The first player can force the second player to remove 81-21=60 marks. The second player can always remove at most 81-17=64. So the answer is somewhere in the range 60 to 64, but I don't know more precisely than that.
The first player can force the second player to remove all but 21 marks by picking the 17 red squares (drawn as circles) in the following artwork until they all have no adjacent marked square.
Here it is as text in case the image doesn't work. Red=* green=. blue=?.
The only remaining marks will be in the squares labelled red or blue, of which there are 21. (In graph theory terms, the red and blue vertices form an independent dominating set of order 21 in the 9x9 grid graph.)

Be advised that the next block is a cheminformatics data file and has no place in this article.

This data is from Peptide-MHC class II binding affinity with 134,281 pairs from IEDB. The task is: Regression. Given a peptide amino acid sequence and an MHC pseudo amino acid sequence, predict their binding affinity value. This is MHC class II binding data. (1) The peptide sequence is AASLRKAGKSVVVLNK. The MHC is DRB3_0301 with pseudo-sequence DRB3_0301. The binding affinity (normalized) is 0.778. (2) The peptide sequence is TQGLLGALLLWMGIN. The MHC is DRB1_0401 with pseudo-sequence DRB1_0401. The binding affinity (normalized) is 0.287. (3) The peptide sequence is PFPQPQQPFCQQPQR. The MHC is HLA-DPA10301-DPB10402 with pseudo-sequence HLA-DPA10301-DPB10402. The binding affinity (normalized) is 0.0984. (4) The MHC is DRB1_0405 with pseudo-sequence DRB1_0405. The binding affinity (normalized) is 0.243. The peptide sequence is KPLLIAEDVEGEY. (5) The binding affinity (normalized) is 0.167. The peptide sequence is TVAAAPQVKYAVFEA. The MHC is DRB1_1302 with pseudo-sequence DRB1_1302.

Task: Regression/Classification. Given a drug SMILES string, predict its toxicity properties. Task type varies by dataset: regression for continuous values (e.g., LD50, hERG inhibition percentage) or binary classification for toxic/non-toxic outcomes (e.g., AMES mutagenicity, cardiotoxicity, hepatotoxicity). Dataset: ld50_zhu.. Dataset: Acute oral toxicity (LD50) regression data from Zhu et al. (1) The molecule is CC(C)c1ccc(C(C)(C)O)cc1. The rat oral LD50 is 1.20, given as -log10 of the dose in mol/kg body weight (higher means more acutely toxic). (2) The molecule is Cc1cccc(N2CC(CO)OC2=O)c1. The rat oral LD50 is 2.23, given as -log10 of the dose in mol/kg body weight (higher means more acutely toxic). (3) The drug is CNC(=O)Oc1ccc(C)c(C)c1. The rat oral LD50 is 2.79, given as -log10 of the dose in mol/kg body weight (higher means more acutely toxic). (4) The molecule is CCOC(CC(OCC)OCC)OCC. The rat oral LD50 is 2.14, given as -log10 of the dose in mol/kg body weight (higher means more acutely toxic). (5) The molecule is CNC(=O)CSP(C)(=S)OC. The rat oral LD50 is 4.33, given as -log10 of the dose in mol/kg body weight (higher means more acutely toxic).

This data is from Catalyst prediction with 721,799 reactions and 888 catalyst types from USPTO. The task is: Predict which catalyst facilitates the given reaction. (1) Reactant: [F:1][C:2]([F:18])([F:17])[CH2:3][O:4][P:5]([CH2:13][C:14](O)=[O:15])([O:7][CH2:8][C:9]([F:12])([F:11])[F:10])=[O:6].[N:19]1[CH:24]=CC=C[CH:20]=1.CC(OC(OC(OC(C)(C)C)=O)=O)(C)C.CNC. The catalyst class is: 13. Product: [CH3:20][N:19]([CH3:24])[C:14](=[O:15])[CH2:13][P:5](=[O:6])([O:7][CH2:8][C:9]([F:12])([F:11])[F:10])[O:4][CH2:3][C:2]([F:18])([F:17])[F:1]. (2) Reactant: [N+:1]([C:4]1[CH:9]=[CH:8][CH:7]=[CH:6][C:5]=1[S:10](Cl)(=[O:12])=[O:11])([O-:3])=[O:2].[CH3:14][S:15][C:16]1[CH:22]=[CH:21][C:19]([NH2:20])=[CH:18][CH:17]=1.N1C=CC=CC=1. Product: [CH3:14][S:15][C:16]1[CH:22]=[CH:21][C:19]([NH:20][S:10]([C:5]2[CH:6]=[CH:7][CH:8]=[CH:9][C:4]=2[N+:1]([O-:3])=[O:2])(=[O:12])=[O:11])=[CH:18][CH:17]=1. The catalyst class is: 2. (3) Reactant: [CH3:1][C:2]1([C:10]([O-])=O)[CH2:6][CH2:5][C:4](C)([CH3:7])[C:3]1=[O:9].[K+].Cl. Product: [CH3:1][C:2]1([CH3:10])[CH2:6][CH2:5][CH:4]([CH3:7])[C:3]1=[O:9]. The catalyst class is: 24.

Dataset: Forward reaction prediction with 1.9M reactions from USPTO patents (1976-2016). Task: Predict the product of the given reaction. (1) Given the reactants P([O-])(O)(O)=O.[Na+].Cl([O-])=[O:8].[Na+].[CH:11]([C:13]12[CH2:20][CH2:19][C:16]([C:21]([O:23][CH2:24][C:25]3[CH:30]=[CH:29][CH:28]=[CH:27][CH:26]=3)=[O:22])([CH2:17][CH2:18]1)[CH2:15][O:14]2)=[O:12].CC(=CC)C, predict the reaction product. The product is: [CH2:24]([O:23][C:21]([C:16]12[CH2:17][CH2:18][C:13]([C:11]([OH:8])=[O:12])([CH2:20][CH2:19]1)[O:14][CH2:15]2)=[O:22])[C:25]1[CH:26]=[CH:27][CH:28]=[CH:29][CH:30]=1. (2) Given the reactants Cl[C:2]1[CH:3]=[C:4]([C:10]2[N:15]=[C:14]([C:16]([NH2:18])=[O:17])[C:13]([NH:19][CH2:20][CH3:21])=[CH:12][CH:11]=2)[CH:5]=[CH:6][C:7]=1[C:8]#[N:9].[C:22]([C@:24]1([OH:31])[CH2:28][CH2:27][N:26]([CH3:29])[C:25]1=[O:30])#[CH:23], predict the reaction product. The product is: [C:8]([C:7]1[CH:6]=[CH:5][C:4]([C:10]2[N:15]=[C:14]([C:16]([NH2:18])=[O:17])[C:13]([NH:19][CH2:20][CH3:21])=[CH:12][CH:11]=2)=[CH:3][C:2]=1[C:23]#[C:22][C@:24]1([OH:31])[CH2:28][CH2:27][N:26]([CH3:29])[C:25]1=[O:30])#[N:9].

The second player can use the strategy of "try to save the reds" to ensure 17 marks are left. In this strategy, whenever there is the option to do so, player 2 chooses a square that is not red. There is never a choice of which red square to spare: no square is adjacent to two red squares. The only way a red square can become unmarked is when player 1 chooses a marked neighbour of the red square such that the neighbour has no other marked neighbors. This implies that after unmarking the red square, that neighbour will have no marked neighbors at all and therefore will never be unmarked. So each of the 17 red squares ends up with a mark either on it or adjacent to it, and these 17 marks are all distinct.